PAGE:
Processing and Organizing Your E-Mail in Microsoft Office Outlook 2007

  • 6/13/2007
E-mail is a powerful tool that has the ability to increase productivity; a little education goes a long way and that’s what this chapter from Take Back Your Life!: Using Microsoft Office Outlook 2007 to Get Organized and Stay Organized is all about.

E-mail is one of the biggest challenges facing our organizations today. Our clients often comment, “We get too much of it, we can’t keep up with it, but we can’t stop doing it. We’re addicted!” Many companies are now questioning the value of e-mail and how to bring it back into balance. An information technology (IT) director recently commented to us: “E-mail has become unproductive. We’re overusing the Cc line, sending messages that aren’t valuable, and spending too much time with our heads stuck in the Inbox.” It would appear on the surface that e-mail is a big problem. However, is e-mail really the problem, or is it our approach to e-mail?

In the 21st century, technology has eliminated many personal boundaries, and a lot of our clients have allowed e-mail to drive their behavior instead of the other way around. As in dealing with interruptions, if you don’t consciously set boundaries for yourself, the world will set them for you. You have probably experienced working on e-mail at home, late at night, early in the mornings, during meetings, and while on telephone conference calls. Some of our clients have smartphones or personal digital assistants (PDAs) and process their e-mail while driving the car or standing in line at the grocery store!

We’ve discovered that e-mail is not the problem companies are facing today. The issue is the behaviors employees have adopted and developed around responding and approaching their inboxes. Companies readily adopted and deployed communication software company-wide; however, this was done with little or no education. In the absence of education, it is not surprising that e-mail communication has become a problem. The first step to controlling e-mail is re-examining your approaches, recognizing that they may not be working, and replacing them with behaviors that you can use to manage your e-mail more effectively, not just as individuals but as teams and organizations. E-mail is a powerful tool that has the ability to increase productivity; a little education goes a long way and that’s what this chapter is all about.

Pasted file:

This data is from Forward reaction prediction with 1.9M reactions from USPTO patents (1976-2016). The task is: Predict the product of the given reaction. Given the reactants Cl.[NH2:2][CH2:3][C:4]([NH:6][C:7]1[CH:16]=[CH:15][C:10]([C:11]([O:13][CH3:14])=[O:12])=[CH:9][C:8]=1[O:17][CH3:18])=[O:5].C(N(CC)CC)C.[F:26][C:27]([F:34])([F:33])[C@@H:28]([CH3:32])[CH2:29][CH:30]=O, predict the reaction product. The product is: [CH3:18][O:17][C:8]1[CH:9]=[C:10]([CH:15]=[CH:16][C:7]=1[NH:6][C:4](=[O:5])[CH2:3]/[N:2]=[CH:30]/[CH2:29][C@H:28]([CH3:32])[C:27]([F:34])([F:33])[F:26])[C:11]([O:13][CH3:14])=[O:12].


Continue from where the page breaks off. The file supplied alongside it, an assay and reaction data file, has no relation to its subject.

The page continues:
We review how to use the E-Mail PASS Model, which includes learning to create meaningful e-mail messages; the most appropriate use of the To, Cc, and Subject lines; and what questions to ask before clicking Send. We also review the McGhee Productivity Solutions (MPS) Workflow Model and the Four Ds for Decision Making, which you can use to process and organize your Inbox effectively so that you can empty it successfully into your Integrated Management System (IMS). (Yup, we did use the word empty!) When you’ve learned how to do this, you’ll find that it can relieve a tremendous amount of stress and help you make better choices about what your priorities are and how to get them done.

If you have hundreds of e-mail messages in your Inbox, there’s hope in sight. The search for the empty Inbox is close at hand, and there’s gold at the end of the rainbow! Many of our clients go to bed at night with an empty Inbox! Even if your Inbox is already clear, read on, because we’ll be introducing some very nifty MPS tips and tricks that we think you’ll definitely find valuable.

E-Mail Is a Communication Tool

Perhaps we have all forgotten that e-mail is primarily a communication tool. The purpose of communication is to exchange information so that it’s clearly understood. Therefore, one of the main functions involved in processing and organizing your e-mail is communicating effectively. Communication is an art we can practice and improve. If your messages are not clear, your recipients will not be clear, and effective action will not take place.

We’re certain you’ve gotten e-mail messages and said to yourself, “What is this, what does it mean, and why did I get it?” Having spent too much time trying to figure out what the message is about, you likely close it back into your Inbox, merrily on your way to hundreds, if not thousands, of other e-mail messages. On the flip side, think about the number of times you’ve sent an e-mail message that came back with questions because you didn’t write the message clearly enough to begin with.